In Buckley’s routine ‘The Flight of the Saucer’ he becomes
The Flying Saucer Commander Abba Dabba Foo,
Pleading with planet Earth to consider the consequences
Of opening a Pandora’s Box of nuclear goo.
Lord Buckley’s stage costume of a tan pith helmet,
Curly ended slippers hung with silver bells,
Black swallowtail coat and waxed moustache like Dali
Turned him into a Pied Piper leading America out of hell.
He railed against the spread of supermarkets saying,
“I wish I had the nerve to be a great thief.”
“We have gotta knock out the greed heads!”
To him consumer slavery beggared belief.
The needle-sharp points of his white moustache
Were like antennae seeking out the outrageous.
“There ain’t NO problem that LOVE can’t solve.” was his motto
And his emanations of wellbeing were contagious.
He believed that life was subject to divine intervention,
Proved by the flare of the senses in a kiss,
And his advice to every citizen of the world,
From two to toothless, was “Follow your bliss.”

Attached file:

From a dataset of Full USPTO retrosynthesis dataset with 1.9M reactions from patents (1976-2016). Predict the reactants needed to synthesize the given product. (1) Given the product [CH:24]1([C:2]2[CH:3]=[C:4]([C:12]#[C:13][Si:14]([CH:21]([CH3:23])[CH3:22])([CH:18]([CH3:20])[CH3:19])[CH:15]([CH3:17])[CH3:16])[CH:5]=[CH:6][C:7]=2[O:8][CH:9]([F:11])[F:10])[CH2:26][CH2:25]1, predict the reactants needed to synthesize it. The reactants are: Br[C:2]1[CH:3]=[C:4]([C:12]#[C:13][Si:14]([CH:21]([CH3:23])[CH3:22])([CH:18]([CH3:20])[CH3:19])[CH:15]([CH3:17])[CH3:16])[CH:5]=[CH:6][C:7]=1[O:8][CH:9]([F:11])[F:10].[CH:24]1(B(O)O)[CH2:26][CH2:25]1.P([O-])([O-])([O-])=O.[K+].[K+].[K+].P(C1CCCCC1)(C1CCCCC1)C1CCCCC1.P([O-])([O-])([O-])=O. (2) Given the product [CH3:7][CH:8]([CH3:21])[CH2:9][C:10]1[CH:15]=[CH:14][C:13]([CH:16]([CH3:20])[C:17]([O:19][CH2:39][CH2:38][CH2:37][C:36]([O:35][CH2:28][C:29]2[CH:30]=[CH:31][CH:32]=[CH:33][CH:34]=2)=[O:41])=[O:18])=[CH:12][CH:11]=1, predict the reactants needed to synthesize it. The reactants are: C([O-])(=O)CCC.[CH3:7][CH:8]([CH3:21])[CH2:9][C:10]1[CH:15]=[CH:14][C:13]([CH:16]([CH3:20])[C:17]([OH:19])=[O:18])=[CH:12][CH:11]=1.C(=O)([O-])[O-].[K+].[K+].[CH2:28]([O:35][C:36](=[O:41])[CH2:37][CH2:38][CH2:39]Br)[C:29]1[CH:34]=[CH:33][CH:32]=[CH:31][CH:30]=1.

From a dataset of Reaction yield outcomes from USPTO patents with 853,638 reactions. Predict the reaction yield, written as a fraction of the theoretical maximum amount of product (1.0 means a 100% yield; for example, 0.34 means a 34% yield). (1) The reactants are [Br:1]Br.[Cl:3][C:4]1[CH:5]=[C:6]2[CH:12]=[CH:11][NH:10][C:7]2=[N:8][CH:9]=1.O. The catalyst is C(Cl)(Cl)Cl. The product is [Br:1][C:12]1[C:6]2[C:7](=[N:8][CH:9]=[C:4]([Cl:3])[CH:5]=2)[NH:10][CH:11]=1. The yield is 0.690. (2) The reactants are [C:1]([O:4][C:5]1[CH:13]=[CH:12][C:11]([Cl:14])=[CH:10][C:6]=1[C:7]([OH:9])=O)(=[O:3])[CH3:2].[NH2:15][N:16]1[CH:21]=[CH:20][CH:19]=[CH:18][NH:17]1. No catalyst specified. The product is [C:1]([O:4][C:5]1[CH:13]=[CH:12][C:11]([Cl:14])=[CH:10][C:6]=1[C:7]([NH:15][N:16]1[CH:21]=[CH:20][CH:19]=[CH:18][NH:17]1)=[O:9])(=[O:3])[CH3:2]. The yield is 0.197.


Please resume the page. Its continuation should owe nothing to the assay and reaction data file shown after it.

“Once you catch the theme of the beam of the invisible edge
“Then, beloveds, you hit total simplicity,
“And all of the feral truths that carry on way beyond
“The parallel of your practiced credulity!”
After a night under the stars exploring inner space,
Aboard what he called ‘The Good Ship Lovely Soul Detonator’,
Buckley concluded that, “the sky showed a shifting, revealing infinity”
And that “one message came to me with great positivity:
“That there’s only one way to live. That is, live in a house of love.
“That’s right, the universe is a house of love
“You can’t walk out of a love house with a sword or a gun
“There’s none in there to come out with.
“You have to come with a flower.
“If attacked, defend yourself with a rose.
“There’s no other way to live –
“The stars beamed it into me – except by love.
“The star-flashed message stayed with me
And buoyed up my soul
“As I came down from the sky.”
He’d re-enter the world after a toke on God’s stash
Eager for the world to share in his high.
But Buckley’s great love wasn’t limited to human beings
As is evidenced by his party piece, God’s Own Drunk: